The Life of Hamilton Bailey: Surgeon, Author, and Teacher of Surgery.

Arch Surg. 1974;109(1):126. doi:10.1001/archsurg.1974.01360010100035.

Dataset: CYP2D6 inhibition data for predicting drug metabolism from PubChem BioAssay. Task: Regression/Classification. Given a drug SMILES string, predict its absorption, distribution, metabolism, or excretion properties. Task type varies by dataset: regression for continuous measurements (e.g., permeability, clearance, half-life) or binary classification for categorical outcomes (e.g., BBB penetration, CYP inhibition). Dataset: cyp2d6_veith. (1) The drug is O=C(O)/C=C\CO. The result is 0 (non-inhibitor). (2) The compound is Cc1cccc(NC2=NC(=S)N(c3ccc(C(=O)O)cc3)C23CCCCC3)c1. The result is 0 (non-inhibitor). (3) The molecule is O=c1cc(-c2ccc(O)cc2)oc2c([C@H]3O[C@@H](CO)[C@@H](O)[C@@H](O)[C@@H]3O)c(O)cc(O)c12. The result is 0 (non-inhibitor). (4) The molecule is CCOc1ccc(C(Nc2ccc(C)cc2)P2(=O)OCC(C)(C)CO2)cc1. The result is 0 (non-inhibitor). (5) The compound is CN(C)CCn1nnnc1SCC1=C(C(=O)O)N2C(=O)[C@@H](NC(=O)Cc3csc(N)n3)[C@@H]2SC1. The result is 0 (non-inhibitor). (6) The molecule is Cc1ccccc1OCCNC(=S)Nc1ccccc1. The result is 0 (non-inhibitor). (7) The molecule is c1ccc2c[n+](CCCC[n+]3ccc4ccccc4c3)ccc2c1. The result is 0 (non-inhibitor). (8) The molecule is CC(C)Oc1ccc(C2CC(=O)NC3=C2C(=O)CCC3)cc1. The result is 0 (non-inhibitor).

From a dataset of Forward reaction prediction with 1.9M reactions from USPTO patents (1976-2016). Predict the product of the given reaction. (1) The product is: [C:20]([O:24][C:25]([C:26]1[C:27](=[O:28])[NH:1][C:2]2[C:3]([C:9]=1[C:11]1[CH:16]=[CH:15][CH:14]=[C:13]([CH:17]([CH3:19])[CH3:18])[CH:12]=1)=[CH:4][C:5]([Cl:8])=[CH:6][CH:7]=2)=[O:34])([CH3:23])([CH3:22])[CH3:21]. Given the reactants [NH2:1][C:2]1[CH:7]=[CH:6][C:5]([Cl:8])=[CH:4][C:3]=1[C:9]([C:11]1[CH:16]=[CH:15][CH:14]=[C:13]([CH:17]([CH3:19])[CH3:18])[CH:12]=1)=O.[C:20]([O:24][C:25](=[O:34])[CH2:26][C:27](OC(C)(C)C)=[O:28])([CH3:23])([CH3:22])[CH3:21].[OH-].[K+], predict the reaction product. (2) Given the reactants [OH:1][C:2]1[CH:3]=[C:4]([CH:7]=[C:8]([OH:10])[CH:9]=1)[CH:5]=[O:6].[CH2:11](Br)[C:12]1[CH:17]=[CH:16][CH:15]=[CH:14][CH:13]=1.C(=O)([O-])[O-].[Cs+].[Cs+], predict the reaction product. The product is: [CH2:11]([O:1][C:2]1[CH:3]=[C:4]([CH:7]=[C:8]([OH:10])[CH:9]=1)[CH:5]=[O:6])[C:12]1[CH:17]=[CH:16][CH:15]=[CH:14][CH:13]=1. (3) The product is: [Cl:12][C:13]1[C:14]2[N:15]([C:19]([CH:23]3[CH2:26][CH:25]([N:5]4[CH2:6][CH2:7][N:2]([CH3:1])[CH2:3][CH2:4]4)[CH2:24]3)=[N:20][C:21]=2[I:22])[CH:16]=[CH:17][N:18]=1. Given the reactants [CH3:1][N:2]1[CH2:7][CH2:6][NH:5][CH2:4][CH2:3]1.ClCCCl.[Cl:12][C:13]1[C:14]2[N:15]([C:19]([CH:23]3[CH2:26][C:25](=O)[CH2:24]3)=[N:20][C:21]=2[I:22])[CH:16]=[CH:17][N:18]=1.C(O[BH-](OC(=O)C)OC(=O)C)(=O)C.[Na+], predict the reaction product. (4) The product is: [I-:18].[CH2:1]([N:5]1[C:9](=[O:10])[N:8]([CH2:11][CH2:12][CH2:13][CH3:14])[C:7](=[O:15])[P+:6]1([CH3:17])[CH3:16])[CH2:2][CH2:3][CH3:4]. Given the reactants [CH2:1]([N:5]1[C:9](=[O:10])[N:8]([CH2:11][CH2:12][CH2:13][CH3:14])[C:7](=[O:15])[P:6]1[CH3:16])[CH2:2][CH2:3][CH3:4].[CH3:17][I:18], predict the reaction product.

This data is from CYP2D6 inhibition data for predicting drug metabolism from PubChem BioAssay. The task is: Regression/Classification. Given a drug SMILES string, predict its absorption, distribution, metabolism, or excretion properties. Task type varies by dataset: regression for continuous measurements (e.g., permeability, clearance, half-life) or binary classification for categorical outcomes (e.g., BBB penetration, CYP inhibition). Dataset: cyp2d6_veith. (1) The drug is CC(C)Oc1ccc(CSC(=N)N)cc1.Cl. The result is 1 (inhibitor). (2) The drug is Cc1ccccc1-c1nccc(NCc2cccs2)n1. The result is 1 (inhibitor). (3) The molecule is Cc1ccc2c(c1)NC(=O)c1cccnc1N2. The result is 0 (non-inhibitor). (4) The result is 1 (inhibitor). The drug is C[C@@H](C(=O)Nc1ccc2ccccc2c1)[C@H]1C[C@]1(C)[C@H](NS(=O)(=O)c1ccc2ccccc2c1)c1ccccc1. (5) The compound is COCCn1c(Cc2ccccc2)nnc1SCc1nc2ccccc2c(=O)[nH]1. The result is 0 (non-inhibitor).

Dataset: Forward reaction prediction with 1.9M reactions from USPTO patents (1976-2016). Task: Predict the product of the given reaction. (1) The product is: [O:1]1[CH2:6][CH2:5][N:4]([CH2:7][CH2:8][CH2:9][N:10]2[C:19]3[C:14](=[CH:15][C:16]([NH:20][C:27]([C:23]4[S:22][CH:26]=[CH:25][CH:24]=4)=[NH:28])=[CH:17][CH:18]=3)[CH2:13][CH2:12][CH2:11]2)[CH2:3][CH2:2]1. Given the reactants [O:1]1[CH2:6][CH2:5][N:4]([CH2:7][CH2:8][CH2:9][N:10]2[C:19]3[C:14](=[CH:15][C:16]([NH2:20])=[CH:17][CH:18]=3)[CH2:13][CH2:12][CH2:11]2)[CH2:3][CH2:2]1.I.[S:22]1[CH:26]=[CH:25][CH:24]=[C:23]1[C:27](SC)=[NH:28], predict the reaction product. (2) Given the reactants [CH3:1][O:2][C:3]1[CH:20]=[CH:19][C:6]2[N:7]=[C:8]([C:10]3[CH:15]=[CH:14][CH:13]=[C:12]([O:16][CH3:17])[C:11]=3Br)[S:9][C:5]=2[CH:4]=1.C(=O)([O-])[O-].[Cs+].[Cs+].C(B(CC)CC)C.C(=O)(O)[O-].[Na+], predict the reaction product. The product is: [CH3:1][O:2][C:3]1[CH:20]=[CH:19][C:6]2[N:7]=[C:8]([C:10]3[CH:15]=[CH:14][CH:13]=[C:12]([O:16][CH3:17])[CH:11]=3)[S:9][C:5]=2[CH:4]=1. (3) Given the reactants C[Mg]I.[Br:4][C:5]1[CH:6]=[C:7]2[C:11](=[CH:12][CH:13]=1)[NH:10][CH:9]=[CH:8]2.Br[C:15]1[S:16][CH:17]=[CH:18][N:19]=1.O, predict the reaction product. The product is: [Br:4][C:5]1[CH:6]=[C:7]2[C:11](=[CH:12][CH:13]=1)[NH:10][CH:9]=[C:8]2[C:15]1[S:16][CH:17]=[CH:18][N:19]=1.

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In this small book, Dr. Humphries has provided an entertaining trove of Baileyana. Those of us who have read, learned from, and still use Hamilton Bailey's Emergency Surgery and Demonstrations of Physical Signs in Clinical Surgery have already pictured what type of person Bailey was. It is not surprising to find out that he was brilliant, outspoken, energetic, autocratic, rude, impatient, eccentric, and an inverterate photographer and workaholic. What I did not know was that he was extremely charitable and took active means not to accumulate money for himself. He operated swiftly, not elegantly, but would take on and pull through patients whom others had abandoned as hopeless. He disliked wasting time and seldom read a book outside of the medical and surgical field; yet, he knew the Bible well although he was an atheist. He had many successes, but disproportionately few honors, probably the result of his unusual ability


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